- The Diamond Age
Author: Neal Stephenson
- Pages: 512
- Format reviewed: Paperback
- Review date: 10/01/2001
- Language: English
The Diamond Age is a speculative fiction novel by the award winning author Neal Stephenson.
Where the core technologies of matter compilers and nanotechnology of this book is quite interesting and where Stephensons portrayal of a future based on nanotechnology is one of the best, that I've ever read, the really interesting thing about The Diamond Age is the way Stephenson lets Nell live through the Primer. Nell is a young girl, living with her brother, her loser mother and the often-changing, but seldom nice, boyfriends of her mother. The Primer, whose full title is A Young Lady's Illustrated Prime, is a teaching machine shaped as a book. It has been developed to educate young women to think for them self's and to help them survive.
The Primer is interesting because it brings back an old idea, which has been brought up every time a new media has surfaced. "The radio, will bring knowledge to the illiterate masses - it will educate, and from education springs wisdom and democracy!". Similar things have been said about books, television and the Internet (and a lot of other things). And while these technologies contain the possibility to do these things, ninety-five percent of the time this isn't what they are used for, but you already know this. People simply aren't interested! They don't want to be educated and they seldom care about democracy. They want their basic needs covered (preferably a bit better that their neighbour) and then they want to be entertained. Not because they are stupid or unintelligent, but because they know that knowledge, brings dissatisfaction with things as they are and through that forces change. Very few people handle change very well. Most people hate it. I'm no better. But enough ranting and back to the Primer. Could the Primer work where all these other technologies has failed? I don't know, but The Diamond Age presents some interesting cases where the Primer works in different ways.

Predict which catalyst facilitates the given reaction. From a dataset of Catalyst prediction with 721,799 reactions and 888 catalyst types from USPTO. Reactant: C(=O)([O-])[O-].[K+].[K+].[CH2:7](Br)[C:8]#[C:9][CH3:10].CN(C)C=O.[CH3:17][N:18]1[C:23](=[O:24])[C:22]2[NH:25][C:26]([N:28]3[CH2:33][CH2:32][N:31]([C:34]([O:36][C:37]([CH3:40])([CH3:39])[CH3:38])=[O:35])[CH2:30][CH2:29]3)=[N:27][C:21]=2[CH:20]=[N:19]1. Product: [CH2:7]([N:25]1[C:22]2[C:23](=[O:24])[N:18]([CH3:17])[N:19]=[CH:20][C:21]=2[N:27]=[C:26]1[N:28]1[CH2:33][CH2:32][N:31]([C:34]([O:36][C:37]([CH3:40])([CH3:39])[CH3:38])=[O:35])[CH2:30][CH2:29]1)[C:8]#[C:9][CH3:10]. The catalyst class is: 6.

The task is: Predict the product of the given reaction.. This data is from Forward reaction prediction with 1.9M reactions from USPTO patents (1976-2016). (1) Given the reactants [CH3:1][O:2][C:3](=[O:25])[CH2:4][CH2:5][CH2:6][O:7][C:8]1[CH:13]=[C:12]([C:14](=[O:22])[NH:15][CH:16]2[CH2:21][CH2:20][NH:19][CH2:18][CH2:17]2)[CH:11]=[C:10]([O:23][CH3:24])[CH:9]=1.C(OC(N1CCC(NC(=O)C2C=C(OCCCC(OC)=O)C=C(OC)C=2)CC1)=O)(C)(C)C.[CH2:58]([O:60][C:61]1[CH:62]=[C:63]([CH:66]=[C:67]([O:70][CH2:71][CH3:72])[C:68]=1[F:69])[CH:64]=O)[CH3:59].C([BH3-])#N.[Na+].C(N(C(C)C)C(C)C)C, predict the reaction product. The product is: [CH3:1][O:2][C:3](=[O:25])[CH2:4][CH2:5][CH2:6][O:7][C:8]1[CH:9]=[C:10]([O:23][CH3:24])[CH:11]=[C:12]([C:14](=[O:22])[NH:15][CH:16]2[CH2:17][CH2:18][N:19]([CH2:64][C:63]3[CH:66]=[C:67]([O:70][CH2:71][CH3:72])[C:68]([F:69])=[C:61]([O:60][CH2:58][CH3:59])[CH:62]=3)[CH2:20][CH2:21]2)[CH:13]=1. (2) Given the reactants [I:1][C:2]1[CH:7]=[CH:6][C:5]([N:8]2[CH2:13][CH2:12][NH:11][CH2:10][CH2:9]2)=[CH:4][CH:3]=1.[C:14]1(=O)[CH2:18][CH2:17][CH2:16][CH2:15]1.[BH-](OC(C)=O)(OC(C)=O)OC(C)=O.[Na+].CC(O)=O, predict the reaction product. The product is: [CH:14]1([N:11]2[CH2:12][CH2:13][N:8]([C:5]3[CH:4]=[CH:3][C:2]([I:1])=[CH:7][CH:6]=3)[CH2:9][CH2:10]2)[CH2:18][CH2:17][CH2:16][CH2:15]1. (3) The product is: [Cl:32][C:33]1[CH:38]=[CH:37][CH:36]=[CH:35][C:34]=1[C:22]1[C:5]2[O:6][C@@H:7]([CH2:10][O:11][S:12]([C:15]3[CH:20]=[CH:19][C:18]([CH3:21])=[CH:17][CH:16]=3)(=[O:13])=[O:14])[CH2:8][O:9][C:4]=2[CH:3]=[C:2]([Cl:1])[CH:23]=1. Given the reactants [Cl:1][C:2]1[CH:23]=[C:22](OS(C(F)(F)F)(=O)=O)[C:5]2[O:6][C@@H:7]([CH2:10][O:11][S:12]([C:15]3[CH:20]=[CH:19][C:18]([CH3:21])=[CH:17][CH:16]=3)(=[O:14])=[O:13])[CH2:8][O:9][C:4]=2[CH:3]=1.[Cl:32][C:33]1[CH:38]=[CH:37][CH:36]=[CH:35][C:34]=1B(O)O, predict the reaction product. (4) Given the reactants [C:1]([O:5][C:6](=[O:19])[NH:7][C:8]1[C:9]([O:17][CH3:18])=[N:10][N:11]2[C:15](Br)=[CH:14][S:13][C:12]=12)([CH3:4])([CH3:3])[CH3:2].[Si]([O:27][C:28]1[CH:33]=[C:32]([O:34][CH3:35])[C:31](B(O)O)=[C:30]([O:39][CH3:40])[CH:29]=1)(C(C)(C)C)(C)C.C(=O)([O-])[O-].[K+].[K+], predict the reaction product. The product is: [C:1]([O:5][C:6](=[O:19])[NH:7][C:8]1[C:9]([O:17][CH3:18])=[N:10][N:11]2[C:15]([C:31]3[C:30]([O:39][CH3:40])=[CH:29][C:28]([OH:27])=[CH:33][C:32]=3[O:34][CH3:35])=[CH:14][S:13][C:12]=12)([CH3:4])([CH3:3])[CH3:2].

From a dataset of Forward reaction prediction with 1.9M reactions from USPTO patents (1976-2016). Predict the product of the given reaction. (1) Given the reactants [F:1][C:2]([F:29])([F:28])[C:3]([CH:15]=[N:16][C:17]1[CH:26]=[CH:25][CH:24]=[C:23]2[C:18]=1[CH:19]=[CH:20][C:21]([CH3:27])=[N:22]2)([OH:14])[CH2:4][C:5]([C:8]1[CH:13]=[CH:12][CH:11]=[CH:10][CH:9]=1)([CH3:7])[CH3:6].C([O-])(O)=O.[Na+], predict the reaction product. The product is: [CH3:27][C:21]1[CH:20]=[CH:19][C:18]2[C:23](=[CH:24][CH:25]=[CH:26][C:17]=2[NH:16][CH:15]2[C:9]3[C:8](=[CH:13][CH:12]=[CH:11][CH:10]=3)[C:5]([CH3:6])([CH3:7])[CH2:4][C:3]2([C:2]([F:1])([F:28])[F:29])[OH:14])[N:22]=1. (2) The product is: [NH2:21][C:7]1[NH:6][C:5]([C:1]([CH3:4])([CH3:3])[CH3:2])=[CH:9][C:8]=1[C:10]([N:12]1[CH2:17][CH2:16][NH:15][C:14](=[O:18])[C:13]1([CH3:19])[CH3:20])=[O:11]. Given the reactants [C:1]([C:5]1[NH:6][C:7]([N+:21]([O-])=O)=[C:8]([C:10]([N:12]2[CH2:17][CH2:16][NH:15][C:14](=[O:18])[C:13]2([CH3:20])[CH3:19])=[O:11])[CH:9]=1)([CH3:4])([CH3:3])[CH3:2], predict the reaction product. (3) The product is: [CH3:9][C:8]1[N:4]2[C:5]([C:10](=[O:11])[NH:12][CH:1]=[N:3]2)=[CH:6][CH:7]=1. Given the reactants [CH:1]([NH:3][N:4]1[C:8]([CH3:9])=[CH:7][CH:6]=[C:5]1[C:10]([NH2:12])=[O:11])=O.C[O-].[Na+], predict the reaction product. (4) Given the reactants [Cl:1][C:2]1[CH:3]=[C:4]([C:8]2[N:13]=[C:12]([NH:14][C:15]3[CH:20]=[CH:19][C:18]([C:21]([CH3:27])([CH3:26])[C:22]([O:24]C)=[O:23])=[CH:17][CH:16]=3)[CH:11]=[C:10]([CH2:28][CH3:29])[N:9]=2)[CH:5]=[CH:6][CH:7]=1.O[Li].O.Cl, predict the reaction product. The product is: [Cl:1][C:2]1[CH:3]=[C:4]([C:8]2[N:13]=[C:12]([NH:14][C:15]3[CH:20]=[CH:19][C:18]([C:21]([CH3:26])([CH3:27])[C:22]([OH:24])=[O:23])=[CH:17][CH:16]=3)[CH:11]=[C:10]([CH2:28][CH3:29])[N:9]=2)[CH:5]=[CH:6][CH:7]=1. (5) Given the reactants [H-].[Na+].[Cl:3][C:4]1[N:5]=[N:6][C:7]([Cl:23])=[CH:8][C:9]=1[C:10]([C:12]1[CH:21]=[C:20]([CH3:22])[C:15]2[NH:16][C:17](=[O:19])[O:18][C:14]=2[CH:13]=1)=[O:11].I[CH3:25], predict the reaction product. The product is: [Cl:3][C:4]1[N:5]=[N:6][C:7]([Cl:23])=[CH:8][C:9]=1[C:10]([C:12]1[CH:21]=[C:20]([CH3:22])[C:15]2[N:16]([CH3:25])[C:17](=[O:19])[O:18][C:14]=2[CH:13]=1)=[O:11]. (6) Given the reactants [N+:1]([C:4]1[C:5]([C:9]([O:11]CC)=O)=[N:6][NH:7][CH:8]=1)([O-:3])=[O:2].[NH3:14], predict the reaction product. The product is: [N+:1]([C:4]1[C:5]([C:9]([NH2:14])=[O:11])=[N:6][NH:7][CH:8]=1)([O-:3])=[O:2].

Stephenson uses five hundred tightly typed pages to tell the tale of Nell and the Primer, as she evolves from a young girl to a young woman. Most of the story centres on Nell, but there are a lot of background stories and characters and sometimes it all becomes a bit too much. At times it fells like Stephenson has created a world so fantastic and unbelievable that it crosses into the fairytale world of the Primer and becomes unreal or nearly dreamlike. And here in lays both the strengths and weakness of the book - the descriptions of Nells reality is harder to imagine and believe, than her fantasy world in the Primer, which sometimes leaves the reader (well, me at least) with a less that firm grasp on the story.
Written on 10th January 2001 by TC .